Generating a Radiometrically Terrain Corrected (RTC) Image using the Sentinel-1 Toolbox (S1TBX) Version 8

This data recipe is for users who wish to generate an RTC image from Sentinel-1 data using easy-to-follow instructions in a graphical user interface (GUI).

This recipe was written for version 8 of the SNAP Sentinel-1 Toolbox (S1TBX). While it also works with versions 6 and 7, we recommend updating to version 8, because it generates better RTC products.

Document Contents:

  • Background
  • Materials List
  • Preparing Software and Workspace
  • Steps for Generating an RTC Image
  • OPTIONAL: View RTC Image using GIS Software
    • ArcGIS
    • QGIS

Background

Distortions in SAR imagery are induced by the side-looking nature of SAR sensors and are compounded by rugged terrain. Radiometric Terrain Correction (RTC) applies both of the following corrections to generate a superior product for science applications:

Terrain correction corrects geometric distortions that lead to geolocation errors by moving image pixels into the proper spatial relationship with each other based on a Digital Elevation Model (DEM).

Radiometric correction removes the misleading influence of topography on backscatter values.


Materials List

  1. Sentinel-1 Toolbox (S1TBX) Version 8

i. S1TBX is integrated in ESA’s Sentinel Application Platform software.
ii. Download the Sentinel Toolboxes installer for your Operating System.
iii. Run the installer and follow the prompts to install the software.

2. Sentinel-1 data file

i. You may download this sample file, or find a different Sentinel-1 GRD data file using ASF’s Vertex data portal. A NASA Earthdata Login username and password are required.

Preparing Software and Workspace

  1. Open the S1TBX application 

2. Make sure that any available updates have been applied. A message will usually display in the bottom right corner when updates are available, but you can also check by selecting Check for Updates from the Help menu.

i. Create a new folder (for example, Sentinel_RTC_S1TBX) to contain the files for this recipe. Download the Sentinel-1 GRD zip file into this new folder.

Note: Do not unzip the GRD granule file. S1TBX uses the .zip file structure and will not recognize the extracted .SAFE directory.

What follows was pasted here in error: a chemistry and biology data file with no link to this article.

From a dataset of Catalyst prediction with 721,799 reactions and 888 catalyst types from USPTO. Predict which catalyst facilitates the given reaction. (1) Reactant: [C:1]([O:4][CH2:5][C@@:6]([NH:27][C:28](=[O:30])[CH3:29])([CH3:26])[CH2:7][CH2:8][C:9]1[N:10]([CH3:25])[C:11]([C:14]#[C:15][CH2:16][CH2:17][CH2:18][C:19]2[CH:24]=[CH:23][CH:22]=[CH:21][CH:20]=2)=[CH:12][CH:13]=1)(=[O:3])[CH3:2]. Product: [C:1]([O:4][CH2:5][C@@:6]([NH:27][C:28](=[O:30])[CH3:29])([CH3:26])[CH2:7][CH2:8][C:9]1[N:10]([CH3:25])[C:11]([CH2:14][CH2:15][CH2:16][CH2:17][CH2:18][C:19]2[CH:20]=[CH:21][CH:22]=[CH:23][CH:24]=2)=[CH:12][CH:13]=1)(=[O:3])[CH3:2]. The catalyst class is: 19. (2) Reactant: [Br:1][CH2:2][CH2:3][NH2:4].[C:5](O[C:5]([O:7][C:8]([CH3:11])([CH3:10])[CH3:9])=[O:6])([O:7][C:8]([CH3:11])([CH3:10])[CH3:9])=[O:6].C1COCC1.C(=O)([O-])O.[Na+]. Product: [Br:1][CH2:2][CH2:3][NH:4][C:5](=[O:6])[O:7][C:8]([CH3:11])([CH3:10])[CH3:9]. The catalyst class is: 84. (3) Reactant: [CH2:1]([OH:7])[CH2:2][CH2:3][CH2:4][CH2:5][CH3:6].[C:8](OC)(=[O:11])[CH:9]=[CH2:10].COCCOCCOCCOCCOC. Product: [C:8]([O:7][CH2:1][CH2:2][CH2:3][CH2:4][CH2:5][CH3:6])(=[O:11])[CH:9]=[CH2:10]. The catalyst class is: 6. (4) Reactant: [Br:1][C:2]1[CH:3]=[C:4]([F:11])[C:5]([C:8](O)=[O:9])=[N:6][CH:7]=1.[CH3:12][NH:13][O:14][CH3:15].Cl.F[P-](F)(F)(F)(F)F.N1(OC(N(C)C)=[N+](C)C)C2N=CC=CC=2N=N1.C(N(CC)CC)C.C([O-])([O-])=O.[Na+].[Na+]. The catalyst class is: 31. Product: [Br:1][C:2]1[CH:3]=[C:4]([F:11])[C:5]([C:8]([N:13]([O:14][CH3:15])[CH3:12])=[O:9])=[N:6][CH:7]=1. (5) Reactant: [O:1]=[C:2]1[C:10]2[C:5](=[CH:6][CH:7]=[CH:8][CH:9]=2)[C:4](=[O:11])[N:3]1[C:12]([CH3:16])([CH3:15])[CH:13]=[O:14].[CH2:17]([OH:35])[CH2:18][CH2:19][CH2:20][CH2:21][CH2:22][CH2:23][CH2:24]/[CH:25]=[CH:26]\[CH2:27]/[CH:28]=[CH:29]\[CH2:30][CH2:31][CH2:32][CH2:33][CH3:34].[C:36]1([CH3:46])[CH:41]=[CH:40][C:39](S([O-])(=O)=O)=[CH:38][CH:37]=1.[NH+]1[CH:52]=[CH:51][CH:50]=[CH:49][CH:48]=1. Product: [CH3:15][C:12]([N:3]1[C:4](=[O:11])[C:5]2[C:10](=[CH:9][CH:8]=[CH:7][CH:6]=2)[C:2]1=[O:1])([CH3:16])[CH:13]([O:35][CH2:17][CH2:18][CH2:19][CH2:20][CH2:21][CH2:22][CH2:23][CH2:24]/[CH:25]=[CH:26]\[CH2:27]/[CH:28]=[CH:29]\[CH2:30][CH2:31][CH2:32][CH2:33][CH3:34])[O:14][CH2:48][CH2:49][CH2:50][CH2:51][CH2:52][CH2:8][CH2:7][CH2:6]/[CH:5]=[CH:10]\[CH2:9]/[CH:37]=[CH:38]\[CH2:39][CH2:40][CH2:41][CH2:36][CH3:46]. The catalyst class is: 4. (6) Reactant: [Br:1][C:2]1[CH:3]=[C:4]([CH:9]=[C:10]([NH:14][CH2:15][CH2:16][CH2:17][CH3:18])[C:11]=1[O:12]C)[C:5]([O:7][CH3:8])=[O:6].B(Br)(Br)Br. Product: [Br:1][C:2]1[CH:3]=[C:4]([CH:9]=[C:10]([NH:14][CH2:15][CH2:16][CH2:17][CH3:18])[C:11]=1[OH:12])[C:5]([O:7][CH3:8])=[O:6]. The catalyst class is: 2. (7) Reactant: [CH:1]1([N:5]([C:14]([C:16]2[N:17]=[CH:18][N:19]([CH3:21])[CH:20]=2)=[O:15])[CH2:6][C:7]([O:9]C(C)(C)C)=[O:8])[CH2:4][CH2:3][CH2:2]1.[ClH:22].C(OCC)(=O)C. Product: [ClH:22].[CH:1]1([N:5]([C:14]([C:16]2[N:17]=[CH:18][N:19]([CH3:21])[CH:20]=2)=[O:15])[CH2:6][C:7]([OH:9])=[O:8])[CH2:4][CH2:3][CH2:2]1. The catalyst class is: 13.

Steps for Generating an RTC Image

A. Open the GRD granule in S1TBX

    1. Open S1TBX (See Section C).
    2. From the File menu, select Open Product or click the Open Product icon (Figure 1)

Figure 1: Open the GRD product .zip file in S1TBX

3. Browse to the folder that contains your Sentinel-1 data, and double-click the .zip file (or highlight the file and click <Open>).

Note: If you get an error that no appropriate product reader was found, the zip file contents may have been corrupted. Make sure that all SNAP updates have been applied (Section C), restart S1TBX, and download the GRD granule again.

4. Note that as new products are generated during S1TBX processing, they will be displayed in the Product Explorer window and will be numbered sequentially (in square brackets) in the order in which they are generated (Figure 5).

B. Apply Radiometric Terrain Correction

  1. Apply Orbit File

i. Highlight the GRD granule in the Product Explorer pane by clicking it once, then select Apply Orbit File from the Radar menu (Figure 2).


Figure 2: Apply Orbit File in Radar Menu

ii. In the I/O Parameters tab, set the Directory path to the same folder that contains your .zip file, and verify that the source is the correct granule (Figure 3).


Figure 3: Apply Orbit File – I/O Parameters

iii. In the Processing Parameters tab, verify that Orbit State Vectors is
set to Sentinel Precise (Auto Download). This will automatically
find the appropriate Orbit file to use from the ESA archive (Figure 4).


Figure 4: Apply Orbit File – Processing Parameters

iv. Click <Run>. A Writing Target Product popup shows your progress.